Northeastern Butler County was hit hard by serious flooding Wednesday afternoon after heavy rains fell.
Major flooding took place in Allegheny, Donegal, Fairview and Parker townships as well as Bruin, Cherry Valley, Chicora and Petrolia.
Flooding also took place in Buffalo and Winfield townships.
The National Weather Service in Pittsburgh did not have an exact tally of rainfall, but meteorologist Lee Hendricks said that it is possible that up to 5 inches fell Wednesday.
“There was a good deal of unusually heavy rain,” Hendricks said.
Several major roads, including Route 268 in Petrolia, Bruin and Fairview Township, Route 68 in Chicora and Route 38 in Cherry Valley, had to be closed. Flooding left some cars stranded on the roads.
Parts of other roads, including Hooker Road, Slippery Rock Road and Butternut Road, also were washed out.
Although many basements and roads were flooded, Butler County 911 reported no injuries.
The county 911 took nearly 30 flood-related calls between 1:15 and 4 p.m. About 10 fire companies responded, with the Bruin and Petrolia volunteer fire departments in charge.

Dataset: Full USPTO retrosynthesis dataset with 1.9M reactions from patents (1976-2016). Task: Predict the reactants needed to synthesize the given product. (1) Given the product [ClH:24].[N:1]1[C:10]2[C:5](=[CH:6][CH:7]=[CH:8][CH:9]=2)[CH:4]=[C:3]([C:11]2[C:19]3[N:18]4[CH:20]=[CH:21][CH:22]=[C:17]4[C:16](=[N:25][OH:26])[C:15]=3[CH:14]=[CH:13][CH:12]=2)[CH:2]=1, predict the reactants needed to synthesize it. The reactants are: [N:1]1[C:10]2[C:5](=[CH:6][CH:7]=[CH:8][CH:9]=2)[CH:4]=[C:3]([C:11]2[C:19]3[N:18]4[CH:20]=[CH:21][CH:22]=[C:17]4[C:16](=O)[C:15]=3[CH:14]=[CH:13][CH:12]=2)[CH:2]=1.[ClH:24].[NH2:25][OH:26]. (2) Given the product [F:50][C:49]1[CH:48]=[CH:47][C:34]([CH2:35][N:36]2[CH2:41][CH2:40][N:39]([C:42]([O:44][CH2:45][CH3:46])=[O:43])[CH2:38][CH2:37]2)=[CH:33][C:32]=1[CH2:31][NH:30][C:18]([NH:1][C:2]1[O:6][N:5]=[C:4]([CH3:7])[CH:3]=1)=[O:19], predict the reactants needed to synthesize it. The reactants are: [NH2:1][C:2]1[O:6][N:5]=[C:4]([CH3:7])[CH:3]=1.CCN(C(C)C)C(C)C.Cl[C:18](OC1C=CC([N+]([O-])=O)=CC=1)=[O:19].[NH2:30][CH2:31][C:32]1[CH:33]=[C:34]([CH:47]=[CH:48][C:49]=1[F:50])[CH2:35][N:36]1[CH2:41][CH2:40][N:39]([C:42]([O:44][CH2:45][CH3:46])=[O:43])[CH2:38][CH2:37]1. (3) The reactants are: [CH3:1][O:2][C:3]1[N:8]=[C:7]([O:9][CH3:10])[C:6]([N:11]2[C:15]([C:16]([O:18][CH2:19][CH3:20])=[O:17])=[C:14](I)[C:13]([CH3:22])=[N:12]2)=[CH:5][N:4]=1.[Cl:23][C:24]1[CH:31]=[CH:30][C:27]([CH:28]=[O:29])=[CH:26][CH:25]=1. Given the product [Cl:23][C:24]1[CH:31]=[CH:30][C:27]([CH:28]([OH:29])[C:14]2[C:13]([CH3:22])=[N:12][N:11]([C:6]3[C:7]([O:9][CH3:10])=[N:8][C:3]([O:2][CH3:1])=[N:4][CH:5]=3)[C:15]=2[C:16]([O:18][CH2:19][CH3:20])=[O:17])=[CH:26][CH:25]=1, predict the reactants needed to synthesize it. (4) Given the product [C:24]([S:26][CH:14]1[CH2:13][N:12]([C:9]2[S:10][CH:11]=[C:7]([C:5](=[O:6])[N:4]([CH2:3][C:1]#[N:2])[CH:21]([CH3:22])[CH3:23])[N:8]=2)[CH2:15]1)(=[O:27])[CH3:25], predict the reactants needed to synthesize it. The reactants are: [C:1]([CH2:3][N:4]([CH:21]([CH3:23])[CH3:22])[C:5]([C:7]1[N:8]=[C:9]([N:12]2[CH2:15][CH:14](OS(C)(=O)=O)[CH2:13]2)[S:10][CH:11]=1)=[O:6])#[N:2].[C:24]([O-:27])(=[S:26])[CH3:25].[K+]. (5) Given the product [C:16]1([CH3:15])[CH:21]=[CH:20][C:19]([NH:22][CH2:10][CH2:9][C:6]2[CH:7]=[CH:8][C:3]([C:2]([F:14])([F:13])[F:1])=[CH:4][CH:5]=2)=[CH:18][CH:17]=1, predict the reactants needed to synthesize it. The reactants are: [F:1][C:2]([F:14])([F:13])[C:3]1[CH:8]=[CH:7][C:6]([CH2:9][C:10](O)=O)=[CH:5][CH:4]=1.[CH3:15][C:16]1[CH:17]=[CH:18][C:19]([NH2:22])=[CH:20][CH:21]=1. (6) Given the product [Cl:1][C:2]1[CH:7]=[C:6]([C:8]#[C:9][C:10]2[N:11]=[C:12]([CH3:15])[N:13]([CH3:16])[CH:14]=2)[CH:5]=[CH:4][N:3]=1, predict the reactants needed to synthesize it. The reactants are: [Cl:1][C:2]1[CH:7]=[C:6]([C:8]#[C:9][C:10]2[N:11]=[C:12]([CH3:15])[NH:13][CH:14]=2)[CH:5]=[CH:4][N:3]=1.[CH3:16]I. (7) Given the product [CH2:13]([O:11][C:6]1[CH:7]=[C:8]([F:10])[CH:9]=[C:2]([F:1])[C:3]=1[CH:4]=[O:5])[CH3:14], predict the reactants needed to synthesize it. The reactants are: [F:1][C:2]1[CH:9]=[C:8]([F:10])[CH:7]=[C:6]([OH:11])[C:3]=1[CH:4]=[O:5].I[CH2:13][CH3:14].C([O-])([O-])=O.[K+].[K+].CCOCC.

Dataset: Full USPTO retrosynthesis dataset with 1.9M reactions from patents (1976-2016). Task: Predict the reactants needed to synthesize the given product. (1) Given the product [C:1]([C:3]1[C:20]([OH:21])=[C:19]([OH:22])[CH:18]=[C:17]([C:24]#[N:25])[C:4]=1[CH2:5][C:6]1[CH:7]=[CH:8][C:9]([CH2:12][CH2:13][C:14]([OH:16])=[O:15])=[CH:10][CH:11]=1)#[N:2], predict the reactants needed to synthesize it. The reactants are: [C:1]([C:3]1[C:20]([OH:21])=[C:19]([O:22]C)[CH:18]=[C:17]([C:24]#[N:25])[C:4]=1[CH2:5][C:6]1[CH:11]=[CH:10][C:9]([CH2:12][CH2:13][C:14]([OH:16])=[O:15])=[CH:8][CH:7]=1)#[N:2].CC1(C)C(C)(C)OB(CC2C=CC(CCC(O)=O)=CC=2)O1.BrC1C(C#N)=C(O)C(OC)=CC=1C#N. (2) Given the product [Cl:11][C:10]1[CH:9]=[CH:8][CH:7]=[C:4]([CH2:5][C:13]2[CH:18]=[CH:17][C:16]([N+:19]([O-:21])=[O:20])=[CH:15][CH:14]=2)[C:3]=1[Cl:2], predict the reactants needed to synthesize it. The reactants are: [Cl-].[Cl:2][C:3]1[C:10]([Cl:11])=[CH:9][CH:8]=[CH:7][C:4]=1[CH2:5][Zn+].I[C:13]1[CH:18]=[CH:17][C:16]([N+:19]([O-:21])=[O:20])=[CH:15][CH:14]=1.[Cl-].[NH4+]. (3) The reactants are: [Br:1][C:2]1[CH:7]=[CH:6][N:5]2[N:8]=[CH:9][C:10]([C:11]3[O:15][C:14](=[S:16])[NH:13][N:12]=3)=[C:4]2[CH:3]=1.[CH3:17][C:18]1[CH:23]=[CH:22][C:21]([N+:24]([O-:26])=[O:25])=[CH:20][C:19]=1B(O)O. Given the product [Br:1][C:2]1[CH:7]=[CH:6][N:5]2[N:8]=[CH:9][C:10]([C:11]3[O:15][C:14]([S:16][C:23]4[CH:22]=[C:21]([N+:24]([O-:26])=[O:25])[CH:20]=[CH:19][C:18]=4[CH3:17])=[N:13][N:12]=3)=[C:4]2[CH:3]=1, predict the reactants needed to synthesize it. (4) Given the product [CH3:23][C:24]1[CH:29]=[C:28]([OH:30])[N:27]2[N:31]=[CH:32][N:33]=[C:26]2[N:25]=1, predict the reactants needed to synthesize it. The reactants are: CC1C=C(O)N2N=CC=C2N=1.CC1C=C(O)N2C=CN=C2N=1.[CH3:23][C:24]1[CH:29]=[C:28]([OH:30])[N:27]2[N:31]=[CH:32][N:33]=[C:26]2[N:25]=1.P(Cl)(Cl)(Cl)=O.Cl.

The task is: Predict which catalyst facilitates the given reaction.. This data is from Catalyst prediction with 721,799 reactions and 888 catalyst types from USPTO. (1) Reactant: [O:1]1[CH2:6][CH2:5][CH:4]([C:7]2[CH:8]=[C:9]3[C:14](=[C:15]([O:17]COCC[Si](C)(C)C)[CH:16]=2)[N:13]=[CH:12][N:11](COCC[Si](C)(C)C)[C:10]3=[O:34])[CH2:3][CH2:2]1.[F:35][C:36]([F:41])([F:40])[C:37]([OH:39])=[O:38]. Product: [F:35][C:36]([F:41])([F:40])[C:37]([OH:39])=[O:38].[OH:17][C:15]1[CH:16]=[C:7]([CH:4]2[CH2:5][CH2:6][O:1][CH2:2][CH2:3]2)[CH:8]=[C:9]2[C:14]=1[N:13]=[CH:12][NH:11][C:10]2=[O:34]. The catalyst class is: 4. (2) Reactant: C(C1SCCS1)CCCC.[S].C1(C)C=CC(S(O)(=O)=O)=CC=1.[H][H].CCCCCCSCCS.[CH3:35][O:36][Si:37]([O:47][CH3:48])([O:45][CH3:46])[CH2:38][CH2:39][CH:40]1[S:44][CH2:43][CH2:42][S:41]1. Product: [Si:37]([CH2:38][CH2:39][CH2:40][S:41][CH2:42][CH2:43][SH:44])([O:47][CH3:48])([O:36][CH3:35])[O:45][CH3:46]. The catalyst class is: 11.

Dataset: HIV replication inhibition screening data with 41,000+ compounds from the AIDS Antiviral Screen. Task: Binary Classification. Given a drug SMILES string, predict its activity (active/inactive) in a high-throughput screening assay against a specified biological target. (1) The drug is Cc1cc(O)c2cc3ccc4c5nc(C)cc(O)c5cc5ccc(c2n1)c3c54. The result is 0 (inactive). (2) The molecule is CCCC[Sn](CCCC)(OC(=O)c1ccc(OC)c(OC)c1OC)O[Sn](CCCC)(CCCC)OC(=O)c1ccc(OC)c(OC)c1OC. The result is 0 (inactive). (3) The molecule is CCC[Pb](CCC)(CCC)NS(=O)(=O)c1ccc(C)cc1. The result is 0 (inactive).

Larry Gifford, a firefighter with the Petrolia Volunteer Fire Department, said that the worst flooding he ever saw took place in 1980.
“But, (Wednesday was) probably the closest to what we had in ‘80 (since then),” Gifford said. “It was pretty bad.”
He said there were 4 to 6 inches of water at the intersection of Main and Jamison streets. He said heavy rain created a lot of runoff and led to the south branch of Bear Creek flooding.
He said a few stores in the borough as well as the Petrolia Community Park had damage.
Chief Randy Bowser of the Worthington Volunteer Fire Department said that he did not return home until 10 p.m. Wednesday because of the flooding. He said that many houses had several feet of water in their basements.
In Chicora, Mary Rafferty of 109 Spring St. was putting up with her third flood in 12 weeks.
“This is just getting so old,” Rafferty said.
Rafferty lives at the bottom of a hill below Chicora Elementary School, where runoff from drainage pipes caused flooding.
Her insurance company will not cover the incidents. She spoke to the borough, who told her to talk to the Karns City School District, since it owns the pipes. When she spoke to the district, officials told her to talk to the borough.
She said that other houses on her street have similar problems, but she gets the worst of it.